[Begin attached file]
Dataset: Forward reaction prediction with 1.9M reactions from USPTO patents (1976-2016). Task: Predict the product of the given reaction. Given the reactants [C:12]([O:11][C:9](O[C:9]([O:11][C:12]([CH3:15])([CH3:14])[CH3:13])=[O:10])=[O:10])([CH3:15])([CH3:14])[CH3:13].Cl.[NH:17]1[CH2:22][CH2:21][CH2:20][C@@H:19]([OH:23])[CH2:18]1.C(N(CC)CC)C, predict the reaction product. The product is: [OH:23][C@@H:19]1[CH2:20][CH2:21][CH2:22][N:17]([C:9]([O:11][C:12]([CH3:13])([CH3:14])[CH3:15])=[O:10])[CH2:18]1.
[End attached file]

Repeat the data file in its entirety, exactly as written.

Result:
Dataset: Forward reaction prediction with 1.9M reactions from USPTO patents (1976-2016). Task: Predict the product of the given reaction. Given the reactants [C:12]([O:11][C:9](O[C:9]([O:11][C:12]([CH3:15])([CH3:14])[CH3:13])=[O:10])=[O:10])([CH3:15])([CH3:14])[CH3:13].Cl.[NH:17]1[CH2:22][CH2:21][CH2:20][C@@H:19]([OH:23])[CH2:18]1.C(N(CC)CC)C, predict the reaction product. The product is: [OH:23][C@@H:19]1[CH2:20][CH2:21][CH2:22][N:17]([C:9]([O:11][C:12]([CH3:13])([CH3:14])[CH3:15])=[O:10])[CH2:18]1.